Flames at the Draft: Is a move out there?



Our indefatigble leader asked his vast array of Tweeps earlier today if there was a draft subject that might be of interest as we head into the last week before the annual cattle auction, and it appears people are wondering what it would take for the Flames to add another first rounder or move up the order from 13th. It’s a decent question, and with the rather unsettled nature of this year’s draft, the possibility exists that a few teams might be willing to swap a pick if the right circumstances arose.

To get started, it seems reasonable to assess the current landscape. For movement to occur, the first condition that must be met would be to ascertain if there are any motivated sellers. That condition seems to be easily met this year, if recent reports suggesting that the Leafs, Blue Jackets and Islanders are willing to at least listen to offers for their picks have any merit. I don’t doubt that other teams would countenance a move of their pick if the chips fell correctly, but not every GM is willing to divulge that information quite yet.

Beyond any sort of secretive activity, history would suggest that once teams get away from the upper half of the first round, picks to tend to move about a bit more freely. Last year, 8 of the last 15 picks in the first round changed hands at least once, and in 2008, all but 3 of those last 15 selections were swapped at some point, with many of the moves, including two relatively famous transactions by Calgary, happening on draft weekend.

With that in mind, let’s examine the two scenarios mentioned earlier. First, it seems fairly clear to me that the Flames don’t have many chips that would get a first round pick on their own, and the ones they do possess are likely worth keeping. There doesn’t seem to be much point in trading Gio or Backlund, to my mind. T.J. Brodie and Max Reinhart are the next best young assets the club has, and absent someone in the top 5-10 losing their minds, Calgary has no business offering either of them up. Beyond that, if the Flames had any kids that could rate the acquisition of a first rounder, we’d have already seen them in Calgary.

Most of the veterans on the club aren’t likely to be the right bait for a lottery pick, either. Regher or maybe Bourque could well get a first rounder, but Regher’s age, Bourque’s indifferent 10/11 play and the duo’s movement clauses would likely prevent the haul from being much more than a pick falling quite a bit later than Calgary’s own selection at 13. Bouwmeester probably rates a high pick on merit, but his contract and shaky finish last year might make teams hold off. Frankly, even if those three were to go, the Flames should be looking for proper young forwards that are already in the league rather than simply acquiring lottery tickets in a middling draft, so a straight move of any of them for a pick doesn’t seem to be the proper resolution.

Otherwise, it’s pretty thin gruel, and to be blunt, most of the players Calgary would move likely require the Flames to add a sweetener to any deal just to get them the hell out the door. I can’t even see that adding a Sarich type to the 13th pick would get any traction in the market. Garth Snow seems to want a younger forward for that 5th pick, Scott Howson pretty clearly wants a top line center to be the return for the 8th selection, and as most us are all too painfully aware, Calgary isn’t exactly swimming in skilled young pivots.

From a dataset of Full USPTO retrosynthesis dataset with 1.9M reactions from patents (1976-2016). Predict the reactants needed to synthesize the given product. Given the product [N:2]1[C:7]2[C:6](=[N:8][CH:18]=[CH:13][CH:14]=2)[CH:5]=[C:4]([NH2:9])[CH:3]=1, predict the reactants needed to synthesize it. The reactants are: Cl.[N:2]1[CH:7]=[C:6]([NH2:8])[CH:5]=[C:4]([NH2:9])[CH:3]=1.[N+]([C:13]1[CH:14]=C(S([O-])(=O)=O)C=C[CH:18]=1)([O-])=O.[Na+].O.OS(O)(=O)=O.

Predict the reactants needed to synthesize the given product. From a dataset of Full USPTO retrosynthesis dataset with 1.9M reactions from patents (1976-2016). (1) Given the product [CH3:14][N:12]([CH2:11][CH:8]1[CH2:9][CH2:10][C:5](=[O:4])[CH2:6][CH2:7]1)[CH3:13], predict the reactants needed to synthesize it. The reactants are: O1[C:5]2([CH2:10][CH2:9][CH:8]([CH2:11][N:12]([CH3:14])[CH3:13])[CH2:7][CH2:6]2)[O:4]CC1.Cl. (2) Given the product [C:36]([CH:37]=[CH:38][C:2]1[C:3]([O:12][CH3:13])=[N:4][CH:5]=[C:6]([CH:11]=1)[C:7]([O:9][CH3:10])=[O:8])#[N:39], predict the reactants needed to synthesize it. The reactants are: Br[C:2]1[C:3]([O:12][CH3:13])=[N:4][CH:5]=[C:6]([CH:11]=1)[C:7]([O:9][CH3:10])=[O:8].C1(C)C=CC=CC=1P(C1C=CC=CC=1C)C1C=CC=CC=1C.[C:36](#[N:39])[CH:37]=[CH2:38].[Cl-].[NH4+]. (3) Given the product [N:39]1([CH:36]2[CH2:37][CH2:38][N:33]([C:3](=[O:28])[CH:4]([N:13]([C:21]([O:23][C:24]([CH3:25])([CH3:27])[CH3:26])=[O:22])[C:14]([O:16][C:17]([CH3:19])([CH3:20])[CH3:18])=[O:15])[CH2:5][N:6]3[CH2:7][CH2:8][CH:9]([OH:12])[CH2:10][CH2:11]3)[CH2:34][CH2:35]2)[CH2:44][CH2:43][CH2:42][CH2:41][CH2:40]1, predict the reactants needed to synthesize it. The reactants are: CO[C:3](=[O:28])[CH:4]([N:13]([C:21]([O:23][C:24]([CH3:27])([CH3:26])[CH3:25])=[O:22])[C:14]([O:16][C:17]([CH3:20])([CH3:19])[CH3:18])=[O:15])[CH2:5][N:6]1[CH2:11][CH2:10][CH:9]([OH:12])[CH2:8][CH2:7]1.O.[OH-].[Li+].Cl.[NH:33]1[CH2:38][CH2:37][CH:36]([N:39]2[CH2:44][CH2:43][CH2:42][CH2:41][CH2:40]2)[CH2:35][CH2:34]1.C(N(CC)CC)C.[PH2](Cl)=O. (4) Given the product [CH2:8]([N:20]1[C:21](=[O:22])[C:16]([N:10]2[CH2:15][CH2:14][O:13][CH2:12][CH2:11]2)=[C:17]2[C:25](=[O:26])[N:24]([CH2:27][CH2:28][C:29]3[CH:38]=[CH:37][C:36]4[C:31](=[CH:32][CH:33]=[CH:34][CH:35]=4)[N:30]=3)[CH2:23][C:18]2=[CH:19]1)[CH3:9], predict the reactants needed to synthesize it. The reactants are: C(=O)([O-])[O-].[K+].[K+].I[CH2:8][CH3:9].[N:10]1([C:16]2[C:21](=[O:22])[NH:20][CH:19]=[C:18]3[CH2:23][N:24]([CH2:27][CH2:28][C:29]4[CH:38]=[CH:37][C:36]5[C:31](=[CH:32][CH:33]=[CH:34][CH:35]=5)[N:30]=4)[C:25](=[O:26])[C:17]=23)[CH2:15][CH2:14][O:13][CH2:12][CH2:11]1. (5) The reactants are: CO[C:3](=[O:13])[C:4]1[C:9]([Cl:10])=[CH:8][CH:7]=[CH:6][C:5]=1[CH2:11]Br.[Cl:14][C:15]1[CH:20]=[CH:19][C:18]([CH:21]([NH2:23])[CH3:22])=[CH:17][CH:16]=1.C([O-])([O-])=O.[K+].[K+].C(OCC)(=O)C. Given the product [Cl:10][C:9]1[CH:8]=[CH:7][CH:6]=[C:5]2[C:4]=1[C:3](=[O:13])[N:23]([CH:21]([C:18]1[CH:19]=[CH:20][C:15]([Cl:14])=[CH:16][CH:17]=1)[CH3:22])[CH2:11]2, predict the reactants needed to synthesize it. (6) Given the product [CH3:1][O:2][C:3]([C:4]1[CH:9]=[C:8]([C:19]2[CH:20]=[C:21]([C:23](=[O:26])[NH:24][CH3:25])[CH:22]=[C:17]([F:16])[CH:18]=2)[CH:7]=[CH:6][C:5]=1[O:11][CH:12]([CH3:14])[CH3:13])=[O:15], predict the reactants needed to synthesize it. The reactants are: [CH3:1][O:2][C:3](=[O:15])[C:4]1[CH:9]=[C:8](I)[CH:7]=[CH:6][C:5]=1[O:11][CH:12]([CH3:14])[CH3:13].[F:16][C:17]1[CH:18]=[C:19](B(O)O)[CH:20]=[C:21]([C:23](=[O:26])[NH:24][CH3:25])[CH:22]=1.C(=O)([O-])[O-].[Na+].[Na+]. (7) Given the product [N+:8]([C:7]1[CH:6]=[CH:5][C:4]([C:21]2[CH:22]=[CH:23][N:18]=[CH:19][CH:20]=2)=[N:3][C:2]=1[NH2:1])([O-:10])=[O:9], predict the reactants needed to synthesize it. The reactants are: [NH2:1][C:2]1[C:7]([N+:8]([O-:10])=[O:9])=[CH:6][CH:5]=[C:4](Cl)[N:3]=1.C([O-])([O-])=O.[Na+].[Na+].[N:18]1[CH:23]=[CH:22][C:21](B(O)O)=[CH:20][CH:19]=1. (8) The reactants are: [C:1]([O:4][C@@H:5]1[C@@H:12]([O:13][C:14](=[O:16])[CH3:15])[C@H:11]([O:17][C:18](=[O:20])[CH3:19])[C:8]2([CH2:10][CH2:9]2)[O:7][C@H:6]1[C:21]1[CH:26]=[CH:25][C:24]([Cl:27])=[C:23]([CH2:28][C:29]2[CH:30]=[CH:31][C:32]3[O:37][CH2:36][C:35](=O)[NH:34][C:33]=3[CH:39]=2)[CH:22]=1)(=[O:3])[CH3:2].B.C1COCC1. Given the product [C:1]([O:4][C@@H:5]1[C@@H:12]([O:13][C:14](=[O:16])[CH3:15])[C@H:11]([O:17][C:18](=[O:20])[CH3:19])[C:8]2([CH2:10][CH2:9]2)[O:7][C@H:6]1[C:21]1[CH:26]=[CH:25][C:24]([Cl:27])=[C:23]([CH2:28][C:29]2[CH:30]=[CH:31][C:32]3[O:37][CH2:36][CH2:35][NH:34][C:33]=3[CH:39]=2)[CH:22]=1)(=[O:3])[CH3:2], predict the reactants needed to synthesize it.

The only other asset that could allow the Flames to move up would be the pair of second rounders they obtained from the Rangers in the Erixon deal. In 2008, the Leafs traded a second and third to move from 7th to 5th in order to draft Luke Schenn, and I suppose if Colorado at 11 or Minnesota at 10 were motivated to add picks, dropping a few spots might be worth it to them.

That scenario seems unlikely, though. The only top-twelve picks that have moved in the last two drafts were the two selections that Toronto sent to Boston in the Kessel deal, and although it pains me greatly to be fair to the Leafs, I’m compelled to note that Brian Burke didn’t expect his team to finish in the lottery two years running. In other words, no team has knowingly traded a pick in the top 12 since the aformentioned Leaf/Islander swap of ’08 for any sort of return. The flux surrounding the rankings of prospects in this draft could lead to a team changing it’s mind about keeping a top pick, but again, Calgary isn’t dealing from a position of strength here.

As I mentioned earlier, picks in the low end of the first round do have more mobility historically, and this is a situation where Calgary’s forced trade of Tim Erixon might offer them something to work with. In fact, last year’s draft offers an example of just the sort of move that could involve one of those two late Leaf picks. The Islanders acquired the 30th pick last year from the Hawks for the 35th and 58th picks, and although he’s stated that his preference is to move up, Brian Burke has made it clear that the 25th and 30th picks are in play. Calgary has the 45th and 57th picks, so they might need to make a larger deal to get another late first rounder, but there’s enough disagreement about the players after the top 8 that a GM may decide that two lottery tickets are better than one.